Local professionals practice ergonomics at the officePublished 2:02pm Sunday, May 20, 2012
NATCHEZ — Five years ago, Barbara O’Brien ended many of her workdays as a dental hygienist by popping a Motrin and rubbing her neck.
But for the last four years, when she gets home from work she feels refreshed, full of energy and ready to exercise.
O’Brien thinks the solution to her neck and back problems lies right below her behind.
When hovering over patients’ mouths all day, she sits on a stability ball — an inflatable rubber ball she fills with air using a bike pump.
The chair, made by Evolution, forces her balance using her core, which promotes good posture and the correct alignment of her spine and neck.
“It makes a difference in your evening, and in your life,” O’Brien said.
O’Brien was first introduced to the concept when reading a dental hygienist journal. Soon after, she and her late husband, Dr. Tommy O’Brien, got a chance to test one out four years ago at a dental convention in New Orleans.
She knew she the ball chair was for her.
“When I sat on it I just felt like my spinal cord lined up,” O’Brien said.
Dental hygienists are especially prone to back and neck pain, carpal tunnel syndrome and postural problems because they spend much of their day hunched over patients in awkward positions.
The chair comes with a base that keeps it still but allows it to roll toward her tools, similar to a regular office chair. The chair cost approximately $150. When it needs air, she pumps more in, and the air also controls the height of the chair.
Now, her muscles aren’t grumpy after work, she gets lots of curious compliments on it from patients, and she’s more fit.
“I’m always using my core,” O’Brien said.
Fallin Career and Technology Center teacher Ginger Cowart teaches ergonomics to her business and computer technology students. Ergonomics is the study of effects of the work environment on the health and wellness of employees.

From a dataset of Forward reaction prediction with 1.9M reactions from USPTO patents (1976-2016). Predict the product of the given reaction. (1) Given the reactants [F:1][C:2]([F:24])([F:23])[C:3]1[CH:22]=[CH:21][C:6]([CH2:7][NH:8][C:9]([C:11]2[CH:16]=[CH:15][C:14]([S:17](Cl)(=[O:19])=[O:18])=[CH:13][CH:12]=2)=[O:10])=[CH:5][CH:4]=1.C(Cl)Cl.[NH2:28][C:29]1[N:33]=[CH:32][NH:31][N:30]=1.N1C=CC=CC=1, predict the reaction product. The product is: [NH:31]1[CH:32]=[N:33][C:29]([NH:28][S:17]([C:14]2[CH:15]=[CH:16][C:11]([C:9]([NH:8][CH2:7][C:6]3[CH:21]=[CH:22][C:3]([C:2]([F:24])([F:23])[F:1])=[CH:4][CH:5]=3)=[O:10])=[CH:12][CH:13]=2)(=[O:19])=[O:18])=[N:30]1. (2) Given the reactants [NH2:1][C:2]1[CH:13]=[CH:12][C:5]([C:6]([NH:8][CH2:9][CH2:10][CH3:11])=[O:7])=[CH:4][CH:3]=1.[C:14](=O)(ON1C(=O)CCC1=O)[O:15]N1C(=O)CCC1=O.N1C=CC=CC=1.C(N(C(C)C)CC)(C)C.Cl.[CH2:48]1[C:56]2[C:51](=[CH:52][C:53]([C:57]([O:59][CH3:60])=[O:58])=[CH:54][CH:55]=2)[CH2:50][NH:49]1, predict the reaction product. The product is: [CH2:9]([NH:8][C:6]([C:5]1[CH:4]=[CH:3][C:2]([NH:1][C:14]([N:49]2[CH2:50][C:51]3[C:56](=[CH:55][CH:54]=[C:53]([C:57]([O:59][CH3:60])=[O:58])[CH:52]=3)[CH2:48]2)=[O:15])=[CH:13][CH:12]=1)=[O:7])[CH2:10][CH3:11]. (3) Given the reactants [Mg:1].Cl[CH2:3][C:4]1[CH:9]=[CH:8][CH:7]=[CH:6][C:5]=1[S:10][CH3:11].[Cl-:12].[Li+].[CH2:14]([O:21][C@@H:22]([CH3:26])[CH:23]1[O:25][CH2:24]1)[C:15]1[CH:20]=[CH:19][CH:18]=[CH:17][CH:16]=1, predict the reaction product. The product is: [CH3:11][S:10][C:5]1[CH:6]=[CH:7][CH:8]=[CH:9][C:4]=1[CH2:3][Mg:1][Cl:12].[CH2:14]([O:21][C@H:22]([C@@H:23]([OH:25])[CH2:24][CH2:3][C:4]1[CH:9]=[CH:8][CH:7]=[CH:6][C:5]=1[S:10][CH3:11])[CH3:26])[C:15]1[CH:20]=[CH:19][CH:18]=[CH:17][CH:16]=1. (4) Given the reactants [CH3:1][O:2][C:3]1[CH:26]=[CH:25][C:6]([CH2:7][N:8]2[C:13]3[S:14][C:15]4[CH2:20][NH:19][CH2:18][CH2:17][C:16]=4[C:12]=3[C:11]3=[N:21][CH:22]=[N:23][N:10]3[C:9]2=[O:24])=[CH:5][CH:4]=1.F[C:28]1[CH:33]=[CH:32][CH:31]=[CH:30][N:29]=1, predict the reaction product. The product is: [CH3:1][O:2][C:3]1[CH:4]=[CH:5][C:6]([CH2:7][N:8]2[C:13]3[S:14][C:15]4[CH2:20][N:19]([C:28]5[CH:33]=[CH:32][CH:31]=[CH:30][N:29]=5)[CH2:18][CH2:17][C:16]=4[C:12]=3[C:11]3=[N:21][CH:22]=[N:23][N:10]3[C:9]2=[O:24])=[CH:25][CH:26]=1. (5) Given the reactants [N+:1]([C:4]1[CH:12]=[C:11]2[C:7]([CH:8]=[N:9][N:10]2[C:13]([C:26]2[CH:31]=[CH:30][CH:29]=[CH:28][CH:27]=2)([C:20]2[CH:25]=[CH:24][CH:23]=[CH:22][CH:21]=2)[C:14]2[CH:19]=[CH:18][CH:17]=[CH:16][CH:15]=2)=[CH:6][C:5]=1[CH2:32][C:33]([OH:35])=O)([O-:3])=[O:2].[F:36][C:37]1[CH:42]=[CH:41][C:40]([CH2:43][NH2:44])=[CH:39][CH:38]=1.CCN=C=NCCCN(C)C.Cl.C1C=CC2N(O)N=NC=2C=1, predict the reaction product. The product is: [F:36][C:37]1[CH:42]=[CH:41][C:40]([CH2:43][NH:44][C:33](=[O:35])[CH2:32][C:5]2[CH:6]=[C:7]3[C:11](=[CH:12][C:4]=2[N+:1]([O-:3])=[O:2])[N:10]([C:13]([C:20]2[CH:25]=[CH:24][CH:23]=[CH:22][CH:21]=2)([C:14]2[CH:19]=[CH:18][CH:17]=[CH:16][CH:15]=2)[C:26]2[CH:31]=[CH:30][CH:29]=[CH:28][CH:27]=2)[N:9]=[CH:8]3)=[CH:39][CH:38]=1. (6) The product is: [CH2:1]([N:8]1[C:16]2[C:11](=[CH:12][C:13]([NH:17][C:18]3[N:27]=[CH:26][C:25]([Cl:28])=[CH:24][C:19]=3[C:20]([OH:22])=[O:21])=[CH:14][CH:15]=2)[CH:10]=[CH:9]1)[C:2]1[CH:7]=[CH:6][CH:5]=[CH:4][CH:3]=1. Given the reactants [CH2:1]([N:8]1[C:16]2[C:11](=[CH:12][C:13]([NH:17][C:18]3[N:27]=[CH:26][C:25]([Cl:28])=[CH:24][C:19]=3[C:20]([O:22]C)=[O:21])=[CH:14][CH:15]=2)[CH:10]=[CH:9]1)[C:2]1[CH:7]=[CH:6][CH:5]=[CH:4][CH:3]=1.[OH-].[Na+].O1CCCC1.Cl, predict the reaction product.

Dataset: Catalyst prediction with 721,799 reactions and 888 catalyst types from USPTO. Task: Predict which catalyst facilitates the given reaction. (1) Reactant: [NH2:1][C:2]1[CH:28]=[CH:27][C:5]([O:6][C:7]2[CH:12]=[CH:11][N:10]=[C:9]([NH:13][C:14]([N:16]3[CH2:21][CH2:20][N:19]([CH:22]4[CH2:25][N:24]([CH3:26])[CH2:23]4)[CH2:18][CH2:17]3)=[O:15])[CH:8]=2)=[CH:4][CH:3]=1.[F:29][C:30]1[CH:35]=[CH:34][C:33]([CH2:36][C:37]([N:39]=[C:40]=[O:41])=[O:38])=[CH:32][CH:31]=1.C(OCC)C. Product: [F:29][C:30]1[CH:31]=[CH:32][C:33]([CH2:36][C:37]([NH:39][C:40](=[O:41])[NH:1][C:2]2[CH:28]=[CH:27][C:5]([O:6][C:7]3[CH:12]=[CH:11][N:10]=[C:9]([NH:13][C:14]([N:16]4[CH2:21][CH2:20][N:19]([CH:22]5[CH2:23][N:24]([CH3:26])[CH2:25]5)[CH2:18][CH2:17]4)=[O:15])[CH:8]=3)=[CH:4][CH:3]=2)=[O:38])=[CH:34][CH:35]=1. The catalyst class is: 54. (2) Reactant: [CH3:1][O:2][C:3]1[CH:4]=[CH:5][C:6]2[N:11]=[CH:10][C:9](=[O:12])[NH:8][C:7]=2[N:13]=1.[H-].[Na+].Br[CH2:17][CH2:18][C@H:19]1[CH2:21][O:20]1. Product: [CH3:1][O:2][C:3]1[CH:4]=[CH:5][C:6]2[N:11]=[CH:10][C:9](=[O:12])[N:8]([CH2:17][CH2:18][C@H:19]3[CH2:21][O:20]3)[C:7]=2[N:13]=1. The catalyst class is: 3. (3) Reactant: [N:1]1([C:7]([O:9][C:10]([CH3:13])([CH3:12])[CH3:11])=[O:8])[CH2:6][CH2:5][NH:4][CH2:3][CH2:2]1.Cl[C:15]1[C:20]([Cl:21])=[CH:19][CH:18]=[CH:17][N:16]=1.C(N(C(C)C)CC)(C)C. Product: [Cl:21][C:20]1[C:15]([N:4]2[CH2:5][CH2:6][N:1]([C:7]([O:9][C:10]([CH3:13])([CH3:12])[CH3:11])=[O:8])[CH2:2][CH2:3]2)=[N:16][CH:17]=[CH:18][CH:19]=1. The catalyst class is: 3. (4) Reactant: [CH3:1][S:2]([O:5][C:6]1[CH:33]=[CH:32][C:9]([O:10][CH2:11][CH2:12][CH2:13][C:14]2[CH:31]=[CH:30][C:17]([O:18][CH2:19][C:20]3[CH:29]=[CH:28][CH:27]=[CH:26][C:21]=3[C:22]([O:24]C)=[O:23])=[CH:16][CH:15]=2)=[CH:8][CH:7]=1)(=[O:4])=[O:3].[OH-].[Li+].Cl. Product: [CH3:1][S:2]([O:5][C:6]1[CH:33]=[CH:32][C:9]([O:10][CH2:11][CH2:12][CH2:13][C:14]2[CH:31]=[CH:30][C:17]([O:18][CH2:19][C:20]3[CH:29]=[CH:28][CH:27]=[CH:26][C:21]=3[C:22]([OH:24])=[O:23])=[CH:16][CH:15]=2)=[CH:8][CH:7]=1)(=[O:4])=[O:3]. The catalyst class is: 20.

Although she preached posture in the workplace to her students, Cowart hadn’t considered a stability ball chair until she noticed O’Brien’s when O’Brien cleaned Cowart’s teeth.
For three years Cowart has used the chair, which is made by Gaiam. It is similar to her hygienist’s, but Cowart’s has a lower back support.
“I used to get really bad tension headaches, and now (the headaches) are almost nonexistent,” Cowart said.
Cowart said, before the ball chair, she struggled to remember her posture int eh classroom. The chair has aided her comfort and muscle strain.
“You have to have good posture or you’ll fall off,” Cowart said.
Additionally, Fallin carpentry teacher Anthony Tuccio constructed Cowart a rocking footrest, which encourages better circulation for those sitting for long periods of time. The foot rest also decreases muscle strain and fatigue.
Cowart said similar items are on the market, but Tuccio’s wood-shop original works great.
Cowart gave the following ergonomic tips:
4 Take a break from the computer every 30 minutes to reduce eye strain.
4 Avoid facing an open window at the office, which adds glare to the computer glow.
4 Sit with your bottom near the back of a chair with thighs parallel to the floor.
4 Stretch the hands by touching palms and pushing fingers from side to side.
4 Use a massage therapist occasionally.
For more tips on ergonomics, visit the Occupational Safety and Health Administration website at www.osha.gov.